How the Aftermath Project uses post-conflict photography to help build peace after war
Muslim widows are seen here during the prayer for the dead offered at the groundbreaking of a memorial site for the 7,000 to 8,000 Muslim men and boys who were massacred by Bosnian Serb forces in 1995. Photo by Sara Terry.
Images of war have a specific power: to shock the viewer.
But for documentary photographer Sara Terry, the height of a conflict has never been the full picture.
“I believed, and still believe, that what happens in the aftermath of war is as newsworthy, if not more so, than the destruction and horror of war,” says Terry, founder of The Aftermath Project, a small nonprofit that funds post-conflict photography projects.
“War defines our inhumanity. In the aftermath is where you reclaim and redefine our humanity,” Terry says.
After exploring that idea in her own project about Bosnia and Herzegovina, Terry started the Aftermath Project to help others do the same. Each year since 2007, the organization has awarded $20,000 grants to photographers. The resulting images are used in an annual book, “War is Only Half the Story,” as well as other resources.
The projects, which can be described as Restorative Narratives, are more than collections of photos. They are starting points for a dialogue about what it takes for individuals and societies to learn to live again and build peace after war.
Aftermath Project grant winners have focused their lenses on people and communities all over the world, including Ukraine, Turkey and Chechnya.
This year’s winner, Nina Berman, a professor at Columbia University, plans to photograph such places as the Passaic River in New Jersey, which is polluted with dioxin from the production of Agent Orange for the Vietnam War. Berman’s goal is to “document the toxic legacy of war on the American landscape.”
“I’ve been surprised by how many toxic sites exist, and in communities I never imagined,”Berman says. “American society is embedded with the business of war. Perhaps this project will make that fact more fully known.”
An element of warning is common in aftermath projects, says Terry. It’s related to another common thread: questions about how — or whether — a conflict is acknowledged.
Acknowledgement was a driving theme for another grant winner who focused on the United States. In “American Memory,” 2012 grantee Andrew Lichtenstein explored the intersection of the past and present at historical sites across the country.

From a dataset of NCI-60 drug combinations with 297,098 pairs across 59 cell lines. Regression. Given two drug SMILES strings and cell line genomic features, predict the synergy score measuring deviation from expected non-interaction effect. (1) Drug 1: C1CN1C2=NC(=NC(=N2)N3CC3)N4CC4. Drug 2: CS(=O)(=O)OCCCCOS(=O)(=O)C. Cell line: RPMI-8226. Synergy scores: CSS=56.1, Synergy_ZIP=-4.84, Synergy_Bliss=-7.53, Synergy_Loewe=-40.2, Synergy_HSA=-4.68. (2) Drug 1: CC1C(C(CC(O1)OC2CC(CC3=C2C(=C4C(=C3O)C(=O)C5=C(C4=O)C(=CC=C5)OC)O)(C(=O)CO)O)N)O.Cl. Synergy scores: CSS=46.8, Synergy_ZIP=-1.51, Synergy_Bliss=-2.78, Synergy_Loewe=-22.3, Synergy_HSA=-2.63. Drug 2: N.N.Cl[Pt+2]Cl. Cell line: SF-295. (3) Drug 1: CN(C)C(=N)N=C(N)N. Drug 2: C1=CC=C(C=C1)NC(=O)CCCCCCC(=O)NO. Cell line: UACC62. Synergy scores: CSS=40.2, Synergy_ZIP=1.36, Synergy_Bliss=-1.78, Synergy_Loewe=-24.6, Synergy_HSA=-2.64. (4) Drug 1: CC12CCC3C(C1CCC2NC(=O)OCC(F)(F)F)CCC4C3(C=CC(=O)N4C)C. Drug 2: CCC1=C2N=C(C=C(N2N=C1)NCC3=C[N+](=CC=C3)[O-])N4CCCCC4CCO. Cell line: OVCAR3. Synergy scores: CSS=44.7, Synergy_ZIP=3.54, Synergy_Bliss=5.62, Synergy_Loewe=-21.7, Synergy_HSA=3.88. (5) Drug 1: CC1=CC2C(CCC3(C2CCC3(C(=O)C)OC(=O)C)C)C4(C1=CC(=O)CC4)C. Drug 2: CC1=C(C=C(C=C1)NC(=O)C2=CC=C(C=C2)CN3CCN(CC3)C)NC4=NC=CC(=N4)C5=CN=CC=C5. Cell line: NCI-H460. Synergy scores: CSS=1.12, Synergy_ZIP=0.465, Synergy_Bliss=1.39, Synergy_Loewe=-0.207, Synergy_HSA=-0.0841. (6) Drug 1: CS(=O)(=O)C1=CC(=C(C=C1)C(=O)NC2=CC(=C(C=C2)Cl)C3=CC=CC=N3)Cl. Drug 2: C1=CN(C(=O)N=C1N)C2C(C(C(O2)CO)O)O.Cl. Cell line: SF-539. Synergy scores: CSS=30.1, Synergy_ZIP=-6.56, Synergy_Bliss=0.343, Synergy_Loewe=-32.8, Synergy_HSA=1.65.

One image shows a reflection of a crowd visiting the National Civil Rights Museum on Martin Luther King, Jr.’s birthday. The museum was created at The Lorraine Motel in Memphis, where King was assassinated. It includes an exhibit made from the original room King stayed in.
Another of Lichtenstein’s photos shows two women at the edge of the Atlantic Ocean, praying for the millions of their ancestors who died while crossing the Atlantic on slave ships from Africa. The women were participating in an annual ceremony held by a church in memory of the slave trade’s atrocities.
“The first step towards healing a deep wound is acknowledgement. Without that, it is impossible to move forward,” Lichtenstein wrote in his photographer’s statement.
Questions about acknowledgement, healing and other themes in the projects can be teased out using the lesson plans created for some of the projects.
In a lesson plan that accompanies, Rodrigo Abd’s photos of mass grave exhumations in Guatemala, students are asked questions such as:
- Why do you think the photographer explains that the exhumations were “visited by family members of victims of violence from around the world, including relatives of victims of the September 11 attacks in the United States”? Why might those visits have mattered? What impact might those visits have had? On whom?
- By looking at the photographs, have we become witnesses to the exhumation? If so, what responsibilities, if any, come with that witnessing?
The lesson plans were created in collaboration with the educational nonprofit Facing History and Ourselves. They are targeted to high school students but also are used in college classes.
Through The Aftermath Project’s lesson plans, books, exhibitions, and lectures, Terry has curated a decade-long conversation on what happens in the period after most news cameras move on from a conflict zone.
“That’s pretty remarkable as an artist, to do more than create your own body of work — to create a forum on a subject,” she says. “How many people care about an issue and never get to do anything about it?”
But there’s still more to do.
The nonprofit is planning for its 10th anniversary and also halting grants for the time being.
“I want to make use of the work that we’ve funded. We’ve got to stop and think about this work and share with a wider audience,” says Terry, who still works full-time as a photographer and filmmaker.
As part of its anniversary celebrations, The Aftermath Project will organize a traveling exhibition and a retrospective book. Selected photographs won’t be grouped chronologically, but rather by concept. One chapter of the book, for instance, will be titled, “What Remains.”
Viewed through such framing, the images “begin building a conversation,” says Terry.
One takeaway from that conversation is that rebuilding after war is not straightforward or simple.
“It takes time. It’s fragile. It’s a time of relearning and redefining,” she says.
Although those stories can’t be wrapped up in tidy packages, Terry continues to believe in the necessity of telling them.
“If the only stories we tell ourselves are only stories of destruction, who do we become?”